1. “Why are they still bothering with paperbacks?” This came from a coffee-shop acquaintance when he heard my book was soon to come out in paperback, nine months after its hardcover release. “Anyone who wants it half price already bought it on ebook, or Amazon.” Interestingly, his point wasn’t the usual hardcovers-are-dead-long-live-the-hardcover knell. To his mind, what was the use of a second, cheaper paper version anymore, when anyone who wanted it cheaply had already been able to get it in so many different ways? I would have taken issue with his foregone conclusion about the domination of ebooks over paper, but I didn’t want to spend my babysitting time down that rabbit hole. But he did get me thinking about the role of the paperback relaunch these days, and how publishers go about getting attention for this third version of a novel — fourth, if you count audiobooks. I did what I usually do when I’m puzzling through something, which is to go back to my journalism-school days and report on it. Judging by the number of writers who asked me to share what I heard, there are a good number of novelists who don’t quite know what to do with their paperbacks, either. Here’s what I learned, after a month of talking to editors, literary agents, publishers, and other authors: A paperback isn’t just a cheaper version of the book anymore. It’s a makeover. A facelift. And for some, a second shot. 2. About ebooks. How much are they really cutting into print, both paperbacks and hardcovers? Putting aside the hype and the crystal ball, how do the numbers really look? The annual Bookstats Report from the Association of American Publishers (AAP), which collects data from 1,977 publishers, is one of the most reliable measures. In the last full report — which came out July 2012 — ebooks outsold hardcovers for the first time, representing $282.3 million in sales (up 28.1%), compared to adult hardcover ($229.6 million, up 2.7%). But not paperback — which, while down 10.5%, still represented $299.8 million in sales. The next report comes out this July, and it remains to be seen whether ebook sales will exceed paper. Monthly stat-shots put out by the AAP since the last annual report show trade paperbacks up, but the group’s spokesperson cautioned against drawing conclusions from interim reports rather than year-end numbers. Numbers aside, do we need to defend whether the paperback-following-hardcover still has relevance? “I think that as opposed to a re-release being less important, it’s more than ever important because it gives a book a second chance with a new cover and lower cost, plus you can use all the great reviews the hardcover got,” says MJ Rose, owner of the book marketing firm Authorbuzz, as well as a bestselling author of novels including The Book of Lost Fragrances. “So many books sell 2,000 or 3,000 copies in hardcover and high-priced ebooks, but take off when they get a second wind from trade paperback and their e-book prices drop.” What about from readers’ perspectives? Is there something unique about the paperback format that still appeals? I put the question to booksellers, though of course as bricks-and-mortar sellers, it’s natural that they would have a bias toward paper. Yet the question isn’t paper versus digital: it’s whether they are observing interest in a paper book can be renewed after it has already been out for nine months to a year, and already available at the lower price, electronically. “Many people still want the portability of a lighter paper copy,” said Deb Sundin, manager of Wellesley Books in Wellesley, MA. “They come in before vacation and ask, ‘What’s new in paper?’ ” “Not everyone e-reads,” says Nathan Dunbar, a manager at Barnes & Noble in Skokie, IL. “Many customers tell us they’ll wait for the paperback savings. Also, more customers will casually pick up the paperback over hardcover.” Then there’s the issue of what a new cover can do. “For a lot of customers the paperback is like they’re seeing it for the first time,” says Mary Cotton, owner of Newtonville Books in Newtonvillle, MA. “It gives me an excuse to point it out to people again as something fresh and new, especially if it has a new cover.” 3. A look at a paperback’s redesign tells you a thing or two about the publisher’s mindset: namely, whether or not the house believes the book has reached its intended audience, and whether there’s another audience yet to reach. Beyond that, it’s anyone’s Rorschach. Hardcovers with muted illustrations morph into pop art, and vice versa. Geometric-patterned book covers are redesigned with nature imagery; nature imagery in hardcover becomes photography of women and children in the paperback. Meg Wolitzer, on a panel about the positioning of women authors at the recent AWP conference, drew knowing laughter for a reference to the ubiquitous covers with girls in a field or women in water. Whether or not publishers want to scream book club, they at least want to whisper it. “It seems that almost every book these days gets a new cover for the paperback. It’s almost as if they’re doing two different books for two different audiences, with the paperback becoming the ‘book club book,’” says Melanie Benjamin, author of The Aviator’s Wife. Benjamin watched the covers of her previous books, including Mrs. Tom Thumb and Alice I Have Been, change from hardcovers that were “beautiful, and a bit brooding” to versions that were “more colorful, more whimsical.” A mood makeover is no accident, explains Sarah Knight, a senior editor at Simon & Schuster, and can get a paperback ordered in a store that wouldn’t be inclined to carry its hardcover. “New cover art can re-ignite interest from readers who simply passed the book over in hardcover, and can sometimes help get a book displayed in an account that did not previously order the hardcover because the new art is more in line with its customer base.” Some stores, like the big-boxes and airports, also carry far more paperbacks than hardcovers. Getting into those aisles in paperback can have an astronomical effect on sales. An unscientific look at recent relaunches shows a wide range of books that got full makeovers: Olive Kitteridge, A Visit From the Goon Squad, The Newlyweds, The Language of Flowers, The Song Remains the Same, The Age of Miracles, Arcadia, and The Unlikely Pilgrimage of Harold Fry, as did my own this month (The Unfinished Work of Elizabeth D.) Books that stayed almost completely the same, plus or minus a review quote and accent color, include Wild, Beautiful Ruins, The Snow Child, The Weird Sisters, The Paris Wife, Maine, The Marriage Plot, The Art of Fielding, The Tiger’s Wife, Rules of Civility, and The Orchardist. Most interesting are the books that receive the middle-ground treatment, designers flirting with variations on their iconic themes. The Night Circus, The Invisible Bridge, State of Wonder, The Lifeboat, Billy Lynn’s Long Halftime Walk, Tell the Wolves I’m Home, Tigers in Red Weather, and The Buddha in the Attic are all so similar to the original in theme or execution that they’re like a wink to those in the know — and pique the memory of those who have a memory of wanting to read it the first time around. Some writers become attached to their hardcovers and resist a new look in paperback. Others know it’s their greatest chance of coming out of the gate a second time — same race, fresh horse. When Jenna Blum’s first novel, Those Who Save Us, came out in hardcover in 2004, Houghton Mifflin put train tracks and barbed wire on the cover. Gorgeous, haunting, and appropriate for a WWII novel, but not exactly “reader-friendly,” Blum recalls being told by one bookseller. The following year, the paperback cover — a girl in a bright red coat in front of a European bakery — telegraphed the novel’s Holocaust-era content without frightening readers away. “The paperback cover helped save the book from the remainder bins, I suspect,” Blum says. Armed with her paperback, Jenna went everywhere she was invited, which ended up tallying more than 800 book clubs. Three years later, her book hit the New York Times bestseller list. “Often the hardcover is the friends-and-family edition, because that’s who buys it, in addition to collectors,” she says. “It’s imperative that a paperback give the novel a second lease on life if the hardcover didn’t reach all its intended audience, and unless you are Gillian Flynn, it probably won’t.” There’s no hard-and-fast rule about when the paperback should ride in for that second lease. A year to paperback used to be standard, but now a paperback can release earlier — to capitalize on a moderately successful book before it’s forgotten — or later, if a hardcover is still turning a strong profit. At issue: the moment to reissue, and the message to send. “Some books slow down at a point, and the paperback is a great opportunity to repromote and reimagine,” says Sheila O’Shea, associate publisher for Broadway and Hogarth paperbacks at the Crown Publishing Group (including, I should add, mine). “The design of a paperback is fascinating, because you have to get it right in a different way than the hardcover. If it’s a book that relates specifically to females you want that accessibility at the table — women drawn in, wondering, Ooh, what’s that about.” The opportunity to alter the message isn’t just for cover design, but the entire repackaging of the book — display text, reviews put on the jacket, synopses used online, and more. In this way, the paperback is not unlike the movie trailer which, when focus-grouped, can be reshaped to spotlight romantic undertones or a happy ending. “Often by the time the paperback rolls around, both the author and publicist will have realized where the missed opportunities were for the hardcover, and have a chance to correct that,” says Simon & Schuster’s Sarah Knight. “Once your book has been focus-grouped on the biggest stage — hardcover publication — you get a sense of the qualities that resonate most with people, and maybe those were not the qualities you originally emphasized in hardcover. So you alter the flap copy, you change the cover art to reflect the best response from the ideal readership, and in many cases, the author can prepare original material to speak to that audience.” Enter programs like P.S. (Harper Collins) and Extra Libris (Crown Trade and Hogarth), with new material in the back such as author interviews, essays, and suggested reading lists. “We started Extra Libris last spring to create more value in the paperback, to give the author another opportunity to speak to readers. We had been doing research with booksellers and our reps and book club aficionados asking, What would you want in paperbacks? And it’s always extra content,” says Crown’s O’Shea. “Readers are accustomed to being close to the content and to the authors. It’s incumbent on us to have this product to continue the conversation.” 4. Most of a paperback discussion centers on the tools at a publisher’s disposal, because frankly, so much of a book’s success is about what a publisher can do — from ads in trade and mainstream publications, print and online, to talking up the book in a way that pumps enthusiasm for the relaunch. But the most important piece is how, and whether, they get that stack in the store. My literary agent Julie Barer swears the key to paperback success is physical placement. “A big piece of that is getting stores (including the increasingly important Costco and Target) to take large orders, and do major co-op. I believe one of the most important things that moves books is that big stack in the front of the store,” she says. “A lot of that piece is paid for and lobbied for by the publisher.” Most publicists’ opportunities for reviews have come and gone with the hardcover, but not all, says Kathleen Zrelak Carter, a partner with the literary PR firm Goldberg McDuffie. “A main factor for us in deciding whether or not to get involved in a paperback relaunch is the off-the-book-page opportunities we can potentially pursue. This ranges from op-ed pieces to essays and guest blog posts,” she says. “It’s important for authors to think about all the angles in their book, their research and inspiration, but also to think about their expertise outside of being a writer, and how that can be utilized to get exposure.” What else can authors do to support the paperback launch? Readings have already been done in the towns where they have most connections, and bookstores don’t typically invite authors to come for a paperback relaunch. But many are, however, more than happy to have relaunching authors join forces with an author visiting for a new release, or participate in a panel of authors whose books touch on a common theme. And just because a bookstore didn’t stock a book in hardcover doesn’t mean it won’t carry the paperback. Having a friend or fellow author bring a paperback to the attention of their local bookseller, talking up its accolades, can make a difference. I asked folks smarter than I about branding, and they said the most useful thing for authors receiving a paperback makeover is to get on board with the new cover. That means fronting the new look everywhere: the author website, Facebook page, and Twitter. Change the stationery and business cards too if, like I did, you made them all about a cover that is no longer on the shelf. “Sometimes a writer can feel, ‘But I liked this cover!’” says Crown’s O’Shea. “It’s important to be flexible about the approach, being open to the idea of reimagining your own work for a broader audience, and using the tools available to digitally promote the book with your publisher.” More bluntly said, You want to sell books? Get in the game. Your hardcover might have come and gone, but in terms of your book’s rollout, it’s not even halftime yet. “The paperback is truly a new release, and a smart author will treat it as such,” says Randy Susan Meyers, author The Murderer’s Daughters, her new novel The Comfort Of Lies, and co-author of the publishing-advice book What To Do Before Your Book Launch with book marketer and novelist M.J. Rose. “Make new bookmarks, spruce up your website, and introduce yourself to as many libraries as possible. Bookstores will welcome you, especially when you plan engaging multi-author events. There are opportunities for paperbacks that barely exist for hardcovers, including placement in stores such as Target, Costco, Walmart, and a host of others. Don’t let your paperback launch slip by. For me, as for many, it was when my book broke out.”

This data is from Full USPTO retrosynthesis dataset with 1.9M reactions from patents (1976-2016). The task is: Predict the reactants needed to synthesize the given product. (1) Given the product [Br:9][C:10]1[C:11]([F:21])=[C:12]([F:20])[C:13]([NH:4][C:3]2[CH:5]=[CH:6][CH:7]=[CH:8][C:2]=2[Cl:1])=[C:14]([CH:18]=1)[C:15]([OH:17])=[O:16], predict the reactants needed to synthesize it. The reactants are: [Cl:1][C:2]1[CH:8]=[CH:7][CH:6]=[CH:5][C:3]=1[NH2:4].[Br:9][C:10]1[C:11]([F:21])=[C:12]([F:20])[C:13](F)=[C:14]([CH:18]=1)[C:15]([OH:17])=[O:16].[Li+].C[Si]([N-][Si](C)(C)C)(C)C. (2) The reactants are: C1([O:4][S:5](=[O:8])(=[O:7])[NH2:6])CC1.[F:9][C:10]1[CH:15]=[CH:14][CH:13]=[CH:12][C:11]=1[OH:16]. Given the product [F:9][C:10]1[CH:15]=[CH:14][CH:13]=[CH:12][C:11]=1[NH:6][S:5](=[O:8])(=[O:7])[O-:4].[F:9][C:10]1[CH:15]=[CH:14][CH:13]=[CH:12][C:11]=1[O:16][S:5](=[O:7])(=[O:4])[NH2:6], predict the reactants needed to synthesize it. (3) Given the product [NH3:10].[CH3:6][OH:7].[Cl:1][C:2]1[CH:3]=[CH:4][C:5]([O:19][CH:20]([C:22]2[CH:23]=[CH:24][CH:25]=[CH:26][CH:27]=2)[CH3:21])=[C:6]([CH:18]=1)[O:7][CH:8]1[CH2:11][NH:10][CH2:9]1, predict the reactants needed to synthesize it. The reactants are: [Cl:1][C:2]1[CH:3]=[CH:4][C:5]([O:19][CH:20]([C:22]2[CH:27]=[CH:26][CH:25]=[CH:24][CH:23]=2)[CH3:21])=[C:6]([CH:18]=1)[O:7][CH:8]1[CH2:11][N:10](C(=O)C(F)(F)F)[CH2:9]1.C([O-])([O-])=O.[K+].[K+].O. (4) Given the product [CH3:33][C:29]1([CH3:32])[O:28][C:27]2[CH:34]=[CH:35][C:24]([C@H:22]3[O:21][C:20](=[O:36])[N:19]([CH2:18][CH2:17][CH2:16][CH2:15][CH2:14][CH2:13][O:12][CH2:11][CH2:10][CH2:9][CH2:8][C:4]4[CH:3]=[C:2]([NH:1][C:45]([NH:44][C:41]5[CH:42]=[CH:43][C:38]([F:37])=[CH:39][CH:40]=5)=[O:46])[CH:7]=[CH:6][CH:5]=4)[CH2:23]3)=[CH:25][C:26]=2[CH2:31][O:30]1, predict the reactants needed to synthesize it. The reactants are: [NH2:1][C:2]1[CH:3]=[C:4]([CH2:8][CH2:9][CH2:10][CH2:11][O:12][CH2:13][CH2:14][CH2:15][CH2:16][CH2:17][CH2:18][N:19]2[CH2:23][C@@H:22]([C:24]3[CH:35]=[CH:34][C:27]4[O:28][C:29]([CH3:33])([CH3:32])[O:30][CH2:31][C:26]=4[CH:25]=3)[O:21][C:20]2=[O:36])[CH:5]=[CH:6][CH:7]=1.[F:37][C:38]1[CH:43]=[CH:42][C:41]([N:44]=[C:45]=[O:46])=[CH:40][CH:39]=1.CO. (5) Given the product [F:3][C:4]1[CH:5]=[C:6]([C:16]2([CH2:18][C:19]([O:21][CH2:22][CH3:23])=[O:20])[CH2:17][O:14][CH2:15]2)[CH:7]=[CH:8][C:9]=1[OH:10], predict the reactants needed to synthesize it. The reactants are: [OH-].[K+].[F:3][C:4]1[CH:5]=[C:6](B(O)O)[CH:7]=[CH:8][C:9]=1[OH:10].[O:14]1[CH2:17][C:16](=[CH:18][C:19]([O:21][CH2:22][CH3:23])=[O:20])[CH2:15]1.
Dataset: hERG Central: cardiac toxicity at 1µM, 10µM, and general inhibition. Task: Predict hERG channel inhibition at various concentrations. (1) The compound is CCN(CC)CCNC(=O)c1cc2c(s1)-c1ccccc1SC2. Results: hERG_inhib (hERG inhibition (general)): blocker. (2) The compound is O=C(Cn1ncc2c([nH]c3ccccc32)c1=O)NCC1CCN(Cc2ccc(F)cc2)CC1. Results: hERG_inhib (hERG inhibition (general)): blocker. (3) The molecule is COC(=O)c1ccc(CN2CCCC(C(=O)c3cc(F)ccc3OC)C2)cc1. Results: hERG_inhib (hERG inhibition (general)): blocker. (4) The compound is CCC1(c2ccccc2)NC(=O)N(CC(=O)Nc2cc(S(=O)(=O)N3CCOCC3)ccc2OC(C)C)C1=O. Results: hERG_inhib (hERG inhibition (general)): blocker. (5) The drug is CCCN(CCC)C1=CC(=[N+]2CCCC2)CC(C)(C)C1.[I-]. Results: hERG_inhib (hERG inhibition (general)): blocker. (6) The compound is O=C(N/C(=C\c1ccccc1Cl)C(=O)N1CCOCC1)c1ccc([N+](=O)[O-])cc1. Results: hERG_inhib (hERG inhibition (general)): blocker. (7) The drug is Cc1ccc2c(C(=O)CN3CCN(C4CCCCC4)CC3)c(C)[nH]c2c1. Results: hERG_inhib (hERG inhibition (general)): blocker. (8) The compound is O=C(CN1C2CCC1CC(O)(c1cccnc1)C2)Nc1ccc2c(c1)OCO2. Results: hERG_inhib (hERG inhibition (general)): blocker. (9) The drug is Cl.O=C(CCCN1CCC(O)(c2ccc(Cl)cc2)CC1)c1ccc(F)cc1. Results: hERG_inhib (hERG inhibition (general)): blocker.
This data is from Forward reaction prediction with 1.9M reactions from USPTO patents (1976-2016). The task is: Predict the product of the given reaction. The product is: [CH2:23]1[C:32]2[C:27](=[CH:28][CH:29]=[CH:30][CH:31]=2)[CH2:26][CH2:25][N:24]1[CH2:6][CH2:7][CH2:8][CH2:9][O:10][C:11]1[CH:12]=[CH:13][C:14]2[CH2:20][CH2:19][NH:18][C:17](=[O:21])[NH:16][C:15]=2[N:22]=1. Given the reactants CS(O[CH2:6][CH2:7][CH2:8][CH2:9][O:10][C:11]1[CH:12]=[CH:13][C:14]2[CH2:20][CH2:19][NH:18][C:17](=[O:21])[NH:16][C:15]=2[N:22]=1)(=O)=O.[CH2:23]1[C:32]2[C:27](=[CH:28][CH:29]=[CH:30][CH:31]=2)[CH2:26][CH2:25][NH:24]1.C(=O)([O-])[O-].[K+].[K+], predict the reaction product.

1. In The Passage, Justin Cronin introduced us to a nightmarish dystopia. The Twelve is the second installment of a planned trilogy, so if you haven’t read The Passage then you probably don’t want to read this review, but here’s a quick recap just in case: in the world of The Passage, a virus has been discovered in the Amazon that turns human beings into monsters. These are vampires, but vampires far less human-like than any other variants I’ve seen in the genre. Infection turns them into fanged and clawed creatures with skin like armor, virtually immortal, who live on blood and move with inhuman speed. The American government decides to experiment and see if they can’t somehow weaponize the discovery, but they need test subjects. Who, they consider, are the most disposable members of our society? Who won’t be missed? Death row inmates without families. Twelve men are carefully selected from death rows around the country. They are offered a choice: they can stay in prison and await their inevitable executions, or they can leave with the mysterious men who’ve arrived to visit them. They’re taken to a top-secret facility in Colorado, injected with various strains of the virus, and studied. Until of course the unthinkable happens and the monsters escape, because what else is going to happen in the early pages of a novel with caged monsters, and a hundred years later the North American continent is a desolate wasteland, monsters hiding in the abandoned cities and the last few humans struggling to survive. The Twelve picks up where The Passage left off, with the various survivors of the first book scattered among the continent’s last few settlements, one of the Twelve dead, and the other eleven and their followers having hunted so successfully that they’re running out of people to eat and are beginning to starve to death. Once again Cronin has superbly handled the difficult task of writing a character-driven adventure story. But whereas The Passage concerned itself primarily with the dynamic of good people struggling to survive a world infested with bad monsters, The Twelve focuses largely on an aspect of the apocalypse that Cronin touched on only lightly in the first installment: the vampires remain terrifying, but they’re arguably less terrifying than the humans who have decided to collaborate with them in order to survive. 2. A surprise of The Twelve is that Cronin continues to move the narrative back and forth in time, from the shock of the initial outbreak to the depopulated wasteland that exists a century later. This has the dual effect of allowing him to further fill out a rich and complex back-story and also to rather neatly address one of the major criticisms of the first book, which I saw expressed most frequently along the lines of Seriously? We’re supposed to believe that someone thought it was a good idea to turn death-row inmates into immortal blood-sucking monsters? Personally, I have no problem accepting the notion that any given group of reasonably intelligent people is perfectly capable of collectively coming up with a very, very dumb idea, but Cronin meets it head-on: So it was that Deputy Director Horace Guilder (were there any actual directors anymore?) had found himself sitting before the Joint Chiefs... to offer his official assessment of the situation in Colorado. (Sorry, we made vampires; it seemed like a good idea at the time.) A full thirty seconds of dumbfounded silence ensued, everyone waiting to see who would speak next. A century after his extremely awkward meeting with the Joint Chiefs, Guilder has become a hybrid, a creature who maintains human form and will not age so long as he keeps drinking the blood of a vampire’s familiar. He presides over a nightmare city in Iowa, a corporate dictatorship populated by slaves, human collaborators, and a small army of creatures like himself who dress in suits and drink blood. There are small moments of humor in amidst the horror — as in most corporations, no department is more dreaded than HR — but Cronin’s vision is dark. No dissent is tolerated in Guilder's city. Uncooperative citizens are fed to the vampires. Public executions aren’t unheard-of. Rapes and beatings abound. Cronin takes the precaution of starting his books with a fair-sized cast of major characters, so that the population doesn’t thin out too drastically when the body count inevitably starts to rise, but all writers of apocalyptic fiction have to contend with the tension of wanting to depict their fictional worlds as nearly unsurvivable, without killing off too many of their major characters. As one character remarks, it’s a big continent, but once parted, his characters have a way of reuniting against impossible odds, over spans of years and hundreds of miles. He is at ease in the realm of improbable coincidences. The prose of The Twelve is somewhat uneven. The impression is of a fine writer working with an enormous amount of plot under a very tight deadline. There are moments when the prose is strictly utilitarian, other times when it slips into sentimentality. A summer day on the prairies is described as “hot-hot-hot.” But there are moments of sheer beauty, as in the last moments before a man, a mechanic who’s secretly a poet, sets himself on fire to avoid being taken up: “This ravishing world,” he thinks, in the last few heartbeats before he flicks the lighter, “this ravishing world...” 3. These are anxious times we live in, and new apocalypse novels appear with every publishing season. A few years back there was The Road and now the end of the world as we know it recurs again and again, from Cronin’s planned trilogy to Colson Whitehead’s Zone One to Peter Heller’s The Dog Stars to Karen Thompson Walker’s The Age of Miracles. Cronin’s books, for all their brutality, have an ethereal quality that most other apocalypse books I’ve read lack. He has created a dark and brutal world, but his monsters are linked by dreams. The Twelve dream of their terrible crimes, and their multitudes of descendants dream the dreams of the Twelve. Amy, a girl from the first book who remains (barely) human but who carries a modified version of the virus in her blood, has always been able to speak with vampires. She thinks of them as the dreaming ones. The multitudes of lost souls transformed into monsters are intelligent and vicious in the manner of any expert predator, but also they are lost. When she’s near them she hears their constant question in her head, who am I who am I who am I? In The Passage she kneels before a man who’s just been killed by them: It came to her that the man’s name had been Willem. And the ones who had done it to Willem were sorry, so sorry, and she rose and said to them, It’s all right, go now and do not do this again if you can help it, but she knew they could not. They could not help it because of the Twelve who filled their minds with their terrible dreams of blood and no answer to the question but this: I am Babcock. I am Morrison. I am Chavez. I am Baffes-Turrell-Winston-Sosa-Echols-Lambright-Martinez-Reinhardt-Carter. Cronin’s vampires are not individuals in any meaningful sense. They move in pods, they dream the dreams of their masters, and they don’t know who they were before they ceased to be human. The only names that fill their drifting thoughts are the names of the Twelve. The idea of the hive mind isn’t new, but the Borg never dreamed like this. The great mass of vampires are unspeakable, but in a strange way not entirely unsympathetic. Cronin's skill as a storyteller keeps us immersed in their strange long dream.